Professor Sarah-Jayne Blakemore FBA, Developmental Cognitive Neuroscience Group, Department of Psychology, University of Cambridge 

Adolescent brain development

Adolescence is a period of life often characterised by behaviours that seem irrational, such as seemingly excessive risk-taking and impulsivity. However, these behaviours can be interpreted as adaptive and rational if one considers that a key developmental goal of this period of life is to mature into an independent adult in the context of a social world that is unstable and changing. In the past 20 years, neuroscience research has shown that the human brain develops both structurally and functionally during adolescence. Areas of the social brain undergo significant reorganisation during the second decade of life, which might reflect a sensitive period for adapting to the social environment.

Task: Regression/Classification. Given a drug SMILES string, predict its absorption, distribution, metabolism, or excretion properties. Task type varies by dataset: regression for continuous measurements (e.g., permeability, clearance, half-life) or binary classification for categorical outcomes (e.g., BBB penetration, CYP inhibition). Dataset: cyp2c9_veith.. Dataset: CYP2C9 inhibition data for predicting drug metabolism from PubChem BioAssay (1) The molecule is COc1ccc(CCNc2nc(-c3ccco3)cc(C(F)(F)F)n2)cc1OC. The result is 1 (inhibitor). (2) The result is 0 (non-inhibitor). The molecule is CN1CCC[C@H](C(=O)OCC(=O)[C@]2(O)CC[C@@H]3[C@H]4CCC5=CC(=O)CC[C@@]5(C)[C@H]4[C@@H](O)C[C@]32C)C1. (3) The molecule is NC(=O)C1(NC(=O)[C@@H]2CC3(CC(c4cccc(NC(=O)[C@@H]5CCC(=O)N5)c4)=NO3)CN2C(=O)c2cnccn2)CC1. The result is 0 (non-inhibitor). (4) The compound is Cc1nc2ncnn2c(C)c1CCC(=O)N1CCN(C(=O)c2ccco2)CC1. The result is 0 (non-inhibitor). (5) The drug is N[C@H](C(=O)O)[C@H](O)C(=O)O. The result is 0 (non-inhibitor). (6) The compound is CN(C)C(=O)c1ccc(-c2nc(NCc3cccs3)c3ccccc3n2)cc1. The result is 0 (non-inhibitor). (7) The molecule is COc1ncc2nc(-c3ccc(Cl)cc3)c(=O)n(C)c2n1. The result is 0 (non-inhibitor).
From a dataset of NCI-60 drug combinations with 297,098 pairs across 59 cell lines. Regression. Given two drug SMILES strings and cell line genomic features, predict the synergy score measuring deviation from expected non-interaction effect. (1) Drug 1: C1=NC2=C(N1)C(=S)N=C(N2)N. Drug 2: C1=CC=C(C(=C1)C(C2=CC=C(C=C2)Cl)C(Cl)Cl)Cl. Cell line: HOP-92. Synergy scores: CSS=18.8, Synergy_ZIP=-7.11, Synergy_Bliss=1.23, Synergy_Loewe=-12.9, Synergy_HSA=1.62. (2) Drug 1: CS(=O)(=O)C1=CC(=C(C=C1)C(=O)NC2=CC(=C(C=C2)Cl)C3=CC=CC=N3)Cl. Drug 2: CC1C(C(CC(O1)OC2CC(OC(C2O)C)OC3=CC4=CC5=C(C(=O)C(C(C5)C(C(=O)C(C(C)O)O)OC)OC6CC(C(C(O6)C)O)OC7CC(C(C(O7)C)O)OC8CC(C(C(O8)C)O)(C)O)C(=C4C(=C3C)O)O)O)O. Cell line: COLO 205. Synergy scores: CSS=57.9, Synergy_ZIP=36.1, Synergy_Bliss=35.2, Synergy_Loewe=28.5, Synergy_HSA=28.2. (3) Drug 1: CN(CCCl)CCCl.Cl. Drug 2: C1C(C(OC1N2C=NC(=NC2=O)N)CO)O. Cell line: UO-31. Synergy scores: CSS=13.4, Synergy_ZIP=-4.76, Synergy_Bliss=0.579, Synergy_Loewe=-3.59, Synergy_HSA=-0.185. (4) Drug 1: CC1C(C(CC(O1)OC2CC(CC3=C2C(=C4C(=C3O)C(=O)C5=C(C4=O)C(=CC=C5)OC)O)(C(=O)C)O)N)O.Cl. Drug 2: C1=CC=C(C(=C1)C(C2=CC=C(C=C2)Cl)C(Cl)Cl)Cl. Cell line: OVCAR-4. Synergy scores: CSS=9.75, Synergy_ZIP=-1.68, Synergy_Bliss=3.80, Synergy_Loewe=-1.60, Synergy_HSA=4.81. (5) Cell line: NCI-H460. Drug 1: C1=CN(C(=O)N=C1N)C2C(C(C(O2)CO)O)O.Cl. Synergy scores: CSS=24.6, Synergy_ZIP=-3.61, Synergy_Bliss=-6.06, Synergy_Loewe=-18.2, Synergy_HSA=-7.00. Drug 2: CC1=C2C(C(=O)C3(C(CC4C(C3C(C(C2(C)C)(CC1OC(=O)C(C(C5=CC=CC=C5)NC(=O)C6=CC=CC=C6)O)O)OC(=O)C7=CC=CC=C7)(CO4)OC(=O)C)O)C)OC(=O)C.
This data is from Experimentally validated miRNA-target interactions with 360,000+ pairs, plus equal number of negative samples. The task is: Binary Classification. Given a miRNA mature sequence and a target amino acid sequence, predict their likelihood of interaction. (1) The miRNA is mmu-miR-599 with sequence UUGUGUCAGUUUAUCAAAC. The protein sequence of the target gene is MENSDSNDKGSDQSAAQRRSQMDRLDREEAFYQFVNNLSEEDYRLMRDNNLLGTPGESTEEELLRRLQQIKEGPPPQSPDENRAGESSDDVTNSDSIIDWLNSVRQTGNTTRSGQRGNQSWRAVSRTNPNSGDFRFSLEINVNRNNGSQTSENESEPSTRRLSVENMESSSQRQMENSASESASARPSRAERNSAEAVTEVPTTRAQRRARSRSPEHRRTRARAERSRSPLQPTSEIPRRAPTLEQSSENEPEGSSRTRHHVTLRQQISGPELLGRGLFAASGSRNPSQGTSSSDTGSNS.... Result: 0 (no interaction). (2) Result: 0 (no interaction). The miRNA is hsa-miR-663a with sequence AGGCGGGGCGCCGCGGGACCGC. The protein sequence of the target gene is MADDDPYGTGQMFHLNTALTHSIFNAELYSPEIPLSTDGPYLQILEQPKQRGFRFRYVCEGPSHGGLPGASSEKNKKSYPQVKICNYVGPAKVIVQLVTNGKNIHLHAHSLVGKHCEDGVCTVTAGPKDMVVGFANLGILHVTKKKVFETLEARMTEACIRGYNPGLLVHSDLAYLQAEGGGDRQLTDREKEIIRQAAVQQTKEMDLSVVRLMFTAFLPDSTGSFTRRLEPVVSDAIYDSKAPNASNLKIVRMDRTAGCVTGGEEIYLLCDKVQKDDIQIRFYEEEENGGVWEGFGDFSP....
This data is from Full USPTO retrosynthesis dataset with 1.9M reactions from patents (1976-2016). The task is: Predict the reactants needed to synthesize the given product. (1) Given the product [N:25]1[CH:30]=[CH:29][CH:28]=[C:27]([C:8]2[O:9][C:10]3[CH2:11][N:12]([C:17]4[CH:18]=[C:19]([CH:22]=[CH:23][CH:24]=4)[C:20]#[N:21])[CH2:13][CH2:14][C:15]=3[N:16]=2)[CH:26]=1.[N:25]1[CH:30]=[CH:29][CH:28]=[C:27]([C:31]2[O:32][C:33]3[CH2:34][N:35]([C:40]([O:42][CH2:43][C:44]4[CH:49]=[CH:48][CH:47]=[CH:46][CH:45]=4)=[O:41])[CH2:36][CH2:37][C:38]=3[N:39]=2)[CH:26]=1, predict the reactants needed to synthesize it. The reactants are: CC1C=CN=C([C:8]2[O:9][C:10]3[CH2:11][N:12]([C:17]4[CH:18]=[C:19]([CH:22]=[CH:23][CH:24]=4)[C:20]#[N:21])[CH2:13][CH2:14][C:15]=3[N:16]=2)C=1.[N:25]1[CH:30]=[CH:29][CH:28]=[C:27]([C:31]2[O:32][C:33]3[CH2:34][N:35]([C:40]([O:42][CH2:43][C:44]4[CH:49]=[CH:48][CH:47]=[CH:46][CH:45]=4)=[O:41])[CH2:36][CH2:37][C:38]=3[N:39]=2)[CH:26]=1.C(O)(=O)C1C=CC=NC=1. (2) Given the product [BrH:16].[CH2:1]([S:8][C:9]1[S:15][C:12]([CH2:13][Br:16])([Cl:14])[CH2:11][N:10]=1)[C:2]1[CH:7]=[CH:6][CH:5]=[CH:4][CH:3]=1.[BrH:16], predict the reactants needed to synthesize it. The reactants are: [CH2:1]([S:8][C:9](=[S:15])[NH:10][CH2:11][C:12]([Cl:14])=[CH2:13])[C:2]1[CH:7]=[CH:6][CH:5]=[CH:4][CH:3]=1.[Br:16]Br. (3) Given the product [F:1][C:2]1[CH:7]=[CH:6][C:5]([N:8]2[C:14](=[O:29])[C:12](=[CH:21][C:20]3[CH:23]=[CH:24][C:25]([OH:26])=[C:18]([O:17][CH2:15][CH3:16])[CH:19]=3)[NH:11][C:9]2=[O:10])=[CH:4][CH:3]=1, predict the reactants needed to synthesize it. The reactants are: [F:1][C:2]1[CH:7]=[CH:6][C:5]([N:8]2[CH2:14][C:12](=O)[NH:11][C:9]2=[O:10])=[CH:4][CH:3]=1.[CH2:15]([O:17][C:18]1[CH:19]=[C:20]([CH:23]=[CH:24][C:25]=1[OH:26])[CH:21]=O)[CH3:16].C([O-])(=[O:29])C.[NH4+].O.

Further reading: the Blakemore Lab

Adolescent brain development